Tswana is a tonal language, with a distinction between high tone and the more common "null" or low tone. Tone is phonemic, distinguishing between words on a lexical level, as well as having a grammatical function.


Tswana is a fixed-stress language, with stress always falling on the penultimate syllable of a word.

Syllables must end in a vowel (unless they are syllabic consonants), and there are no diphthongs: thus dia "to delay" is bisyllabic [ˈdi.a]; and dintshi "eyelashes" is trisyllabic [diˈn.tsʰi].

Some simple Tswana phrases

  • Dumela, rra/mma - Hello, Sir/Madam.

Formal inquiry after health:

  • O tsogile jang?—How are you? (literally, 'how did you awake?').
  • Ke tsogile sentle, rra/mma. Wena, o tsogile jang?—I'm well, Sir/Madam. How are you? OR I'm well/okay. How are you?

(Replace tsogile with tlhotse for afternoon greetings.)

Informal inquiry after health:

  • Le kae?—How are you? (literally translated Le kae? also means Where are you? when referring to more than one person)
  • Re teng, rra/mma—We're well, Sir/Madam. (Ke teng, rra/mma for I am well.)

Casual slang:

  • O a re eng? (pronounced wah-reng)—How's it going?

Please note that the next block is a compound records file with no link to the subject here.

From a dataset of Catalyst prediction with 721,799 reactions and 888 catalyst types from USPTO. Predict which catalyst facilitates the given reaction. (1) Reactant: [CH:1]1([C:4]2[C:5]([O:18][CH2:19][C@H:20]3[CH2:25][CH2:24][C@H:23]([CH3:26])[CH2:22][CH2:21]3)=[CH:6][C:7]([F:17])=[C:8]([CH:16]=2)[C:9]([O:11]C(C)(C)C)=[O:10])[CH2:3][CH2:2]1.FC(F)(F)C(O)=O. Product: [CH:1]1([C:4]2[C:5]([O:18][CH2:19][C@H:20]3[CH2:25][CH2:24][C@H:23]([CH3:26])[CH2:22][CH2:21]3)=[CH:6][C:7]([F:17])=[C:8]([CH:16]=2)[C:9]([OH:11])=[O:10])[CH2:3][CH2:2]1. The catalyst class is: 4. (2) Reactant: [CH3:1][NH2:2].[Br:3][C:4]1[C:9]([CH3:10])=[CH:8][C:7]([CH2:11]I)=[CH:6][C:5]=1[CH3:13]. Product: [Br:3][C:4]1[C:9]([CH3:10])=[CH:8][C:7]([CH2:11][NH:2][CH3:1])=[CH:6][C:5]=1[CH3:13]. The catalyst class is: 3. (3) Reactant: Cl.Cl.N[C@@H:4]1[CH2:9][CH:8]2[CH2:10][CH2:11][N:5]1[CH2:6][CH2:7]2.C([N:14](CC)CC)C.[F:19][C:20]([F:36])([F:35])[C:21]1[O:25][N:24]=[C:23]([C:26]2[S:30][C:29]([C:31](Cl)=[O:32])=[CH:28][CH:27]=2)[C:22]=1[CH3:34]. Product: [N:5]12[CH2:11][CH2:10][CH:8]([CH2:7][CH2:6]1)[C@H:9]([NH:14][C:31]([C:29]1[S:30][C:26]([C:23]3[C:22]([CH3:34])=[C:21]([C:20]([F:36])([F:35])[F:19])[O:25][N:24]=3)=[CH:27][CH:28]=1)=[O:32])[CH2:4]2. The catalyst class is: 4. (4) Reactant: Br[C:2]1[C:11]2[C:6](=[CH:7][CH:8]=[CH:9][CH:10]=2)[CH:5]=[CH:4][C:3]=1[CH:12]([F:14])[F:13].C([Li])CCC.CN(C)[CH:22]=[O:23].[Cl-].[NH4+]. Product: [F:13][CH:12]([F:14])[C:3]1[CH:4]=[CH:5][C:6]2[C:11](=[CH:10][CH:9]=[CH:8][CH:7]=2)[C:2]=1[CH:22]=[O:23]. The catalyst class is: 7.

• Ga ke re seppe. (pronounced hah kay ray seppay)—It goes well.
  • Eitha (pronounced ate-uh)—Hey
  • Go jwang? (pronounced hoe jwang)—what's up?
  • Mari ke sharp (pronounced mare keh shap)—I'm good.
  • Sharp! (pronounced shup)—Bye

Other useful phrases:

  • Ke a leboga, rra/mma.—Thank you, Sir/Madam (formal)
  • Ke itumetse, rra/mma." and "tanki" (slang)—Thanks, Sir/Madam (informal)
  • Ke _____—I'm _____.
  • Leina la me ke _______.—My name is _____.
  • Leina la gago ke mang?—What is your name? (formal)
  • O mang?—What's your name? (informal)
  • Ke tshwerwe ke tlala.—I'm hungry (literally, I'm held by hunger)
  • Ke tshwerwe ke lenyora.—I'm thirsty (literally, I'm held by thirst)
  • Ke rata ___.—I like ___.
  • Ga ke rate___.—I don't like ___.
  • Ke batla ___.—I want ___.
  • Ga ke batle ____—I do not want ____
  • Dijo tse di monate!—This food is good!
  • Lekgolo—One Hundred
  • A re tsamaye!—Let's go!
  • Kokelwana e ko kae? —Where is the clinic?
  • Ke nako mang?—What time is it?
  • Ke kopa thuso, tswee-tswee.—I need help, please.
  • A nka go thusa?—May I help you?
  • A o ya ko ____?—Are you going to _____?
  • ____ ke eng ka Setswana?—What is _____ in Setswana?


  • Robala sentle.—Sleep well.
  • Boroko!—Good night!
  • Tsamaya sentle.—Go well (said to the person/group leaving).
  • Sala sentle—Stay well (said to the person/group staying).


  • Morogo—Vegetables
  • Motogo—Soft Porridge
  • Bogobe—Porridge (Pap)
  • Nama—Meat
  • Dinawa—Beans


As opposed to the Northern and Southern Ndebele languages spoken in Zimbabwe and South Africa, respectively, there are no significant differences between standard Tswana as spoken in South Africa and standard Tswana as spoken in Botswana.

External links

Tswana language edition of Wikipedia, the free encyclopedia



  1. ^ Tables based on The Sound System of Setswana, University of Botswana 1999 (2001)